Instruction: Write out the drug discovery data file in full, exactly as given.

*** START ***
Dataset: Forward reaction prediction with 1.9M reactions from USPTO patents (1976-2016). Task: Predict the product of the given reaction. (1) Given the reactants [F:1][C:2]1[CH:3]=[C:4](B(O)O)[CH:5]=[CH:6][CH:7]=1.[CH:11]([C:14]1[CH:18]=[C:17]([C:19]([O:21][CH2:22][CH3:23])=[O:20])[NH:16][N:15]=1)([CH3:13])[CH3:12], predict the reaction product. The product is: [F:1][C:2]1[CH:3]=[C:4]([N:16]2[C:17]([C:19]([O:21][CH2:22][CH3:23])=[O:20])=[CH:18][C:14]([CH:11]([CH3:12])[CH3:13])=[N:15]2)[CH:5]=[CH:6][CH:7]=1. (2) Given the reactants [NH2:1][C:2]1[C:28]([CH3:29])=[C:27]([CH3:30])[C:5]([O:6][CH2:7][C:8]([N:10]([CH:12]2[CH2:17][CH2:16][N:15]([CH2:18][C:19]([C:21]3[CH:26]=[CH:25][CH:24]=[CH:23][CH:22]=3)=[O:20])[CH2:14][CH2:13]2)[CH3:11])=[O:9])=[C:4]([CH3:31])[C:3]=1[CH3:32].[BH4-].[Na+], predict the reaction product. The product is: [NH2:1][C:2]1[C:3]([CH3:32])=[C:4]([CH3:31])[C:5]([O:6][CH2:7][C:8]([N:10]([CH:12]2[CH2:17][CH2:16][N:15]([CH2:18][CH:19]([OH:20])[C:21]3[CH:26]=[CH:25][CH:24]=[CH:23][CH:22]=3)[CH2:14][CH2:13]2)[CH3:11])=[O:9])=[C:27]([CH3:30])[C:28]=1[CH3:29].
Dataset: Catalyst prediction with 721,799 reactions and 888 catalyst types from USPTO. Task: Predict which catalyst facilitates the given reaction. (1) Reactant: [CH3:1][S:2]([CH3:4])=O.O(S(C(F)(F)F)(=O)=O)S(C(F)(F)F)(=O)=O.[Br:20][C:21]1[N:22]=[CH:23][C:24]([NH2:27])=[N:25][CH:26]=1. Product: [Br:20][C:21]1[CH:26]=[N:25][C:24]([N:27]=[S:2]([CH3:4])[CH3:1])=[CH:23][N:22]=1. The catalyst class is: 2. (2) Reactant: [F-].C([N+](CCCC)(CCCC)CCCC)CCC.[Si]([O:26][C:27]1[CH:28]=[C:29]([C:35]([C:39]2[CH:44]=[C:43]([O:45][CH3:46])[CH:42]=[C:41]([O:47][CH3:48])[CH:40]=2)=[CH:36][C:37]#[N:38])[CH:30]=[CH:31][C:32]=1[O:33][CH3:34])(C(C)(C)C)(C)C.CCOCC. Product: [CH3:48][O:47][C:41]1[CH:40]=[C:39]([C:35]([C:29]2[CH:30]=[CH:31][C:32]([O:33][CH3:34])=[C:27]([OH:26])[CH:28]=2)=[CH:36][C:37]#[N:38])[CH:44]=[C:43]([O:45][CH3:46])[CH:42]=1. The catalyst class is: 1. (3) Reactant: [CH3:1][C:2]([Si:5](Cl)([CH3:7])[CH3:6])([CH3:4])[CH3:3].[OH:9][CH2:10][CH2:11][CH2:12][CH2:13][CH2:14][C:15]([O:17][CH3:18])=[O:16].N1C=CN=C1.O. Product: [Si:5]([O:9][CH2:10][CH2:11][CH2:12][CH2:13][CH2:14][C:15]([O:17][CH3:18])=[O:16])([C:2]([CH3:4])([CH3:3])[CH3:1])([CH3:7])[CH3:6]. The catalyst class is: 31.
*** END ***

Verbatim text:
Dataset: Forward reaction prediction with 1.9M reactions from USPTO patents (1976-2016). Task: Predict the product of the given reaction. (1) Given the reactants [F:1][C:2]1[CH:3]=[C:4](B(O)O)[CH:5]=[CH:6][CH:7]=1.[CH:11]([C:14]1[CH:18]=[C:17]([C:19]([O:21][CH2:22][CH3:23])=[O:20])[NH:16][N:15]=1)([CH3:13])[CH3:12], predict the reaction product. The product is: [F:1][C:2]1[CH:3]=[C:4]([N:16]2[C:17]([C:19]([O:21][CH2:22][CH3:23])=[O:20])=[CH:18][C:14]([CH:11]([CH3:12])[CH3:13])=[N:15]2)[CH:5]=[CH:6][CH:7]=1. (2) Given the reactants [NH2:1][C:2]1[C:28]([CH3:29])=[C:27]([CH3:30])[C:5]([O:6][CH2:7][C:8]([N:10]([CH:12]2[CH2:17][CH2:16][N:15]([CH2:18][C:19]([C:21]3[CH:26]=[CH:25][CH:24]=[CH:23][CH:22]=3)=[O:20])[CH2:14][CH2:13]2)[CH3:11])=[O:9])=[C:4]([CH3:31])[C:3]=1[CH3:32].[BH4-].[Na+], predict the reaction product. The product is: [NH2:1][C:2]1[C:3]([CH3:32])=[C:4]([CH3:31])[C:5]([O:6][CH2:7][C:8]([N:10]([CH:12]2[CH2:17][CH2:16][N:15]([CH2:18][CH:19]([OH:20])[C:21]3[CH:26]=[CH:25][CH:24]=[CH:23][CH:22]=3)[CH2:14][CH2:13]2)[CH3:11])=[O:9])=[C:27]([CH3:30])[C:28]=1[CH3:29].
Dataset: Catalyst prediction with 721,799 reactions and 888 catalyst types from USPTO. Task: Predict which catalyst facilitates the given reaction. (1) Reactant: [CH3:1][S:2]([CH3:4])=O.O(S(C(F)(F)F)(=O)=O)S(C(F)(F)F)(=O)=O.[Br:20][C:21]1[N:22]=[CH:23][C:24]([NH2:27])=[N:25][CH:26]=1. Product: [Br:20][C:21]1[CH:26]=[N:25][C:24]([N:27]=[S:2]([CH3:4])[CH3:1])=[CH:23][N:22]=1. The catalyst class is: 2. (2) Reactant: [F-].C([N+](CCCC)(CCCC)CCCC)CCC.[Si]([O:26][C:27]1[CH:28]=[C:29]([C:35]([C:39]2[CH:44]=[C:43]([O:45][CH3:46])[CH:42]=[C:41]([O:47][CH3:48])[CH:40]=2)=[CH:36][C:37]#[N:38])[CH:30]=[CH:31][C:32]=1[O:33][CH3:34])(C(C)(C)C)(C)C.CCOCC. Product: [CH3:48][O:47][C:41]1[CH:40]=[C:39]([C:35]([C:29]2[CH:30]=[CH:31][C:32]([O:33][CH3:34])=[C:27]([OH:26])[CH:28]=2)=[CH:36][C:37]#[N:38])[CH:44]=[C:43]([O:45][CH3:46])[CH:42]=1. The catalyst class is: 1. (3) Reactant: [CH3:1][C:2]([Si:5](Cl)([CH3:7])[CH3:6])([CH3:4])[CH3:3].[OH:9][CH2:10][CH2:11][CH2:12][CH2:13][CH2:14][C:15]([O:17][CH3:18])=[O:16].N1C=CN=C1.O. Product: [Si:5]([O:9][CH2:10][CH2:11][CH2:12][CH2:13][CH2:14][C:15]([O:17][CH3:18])=[O:16])([C:2]([CH3:4])([CH3:3])[CH3:1])([CH3:7])[CH3:6]. The catalyst class is: 31.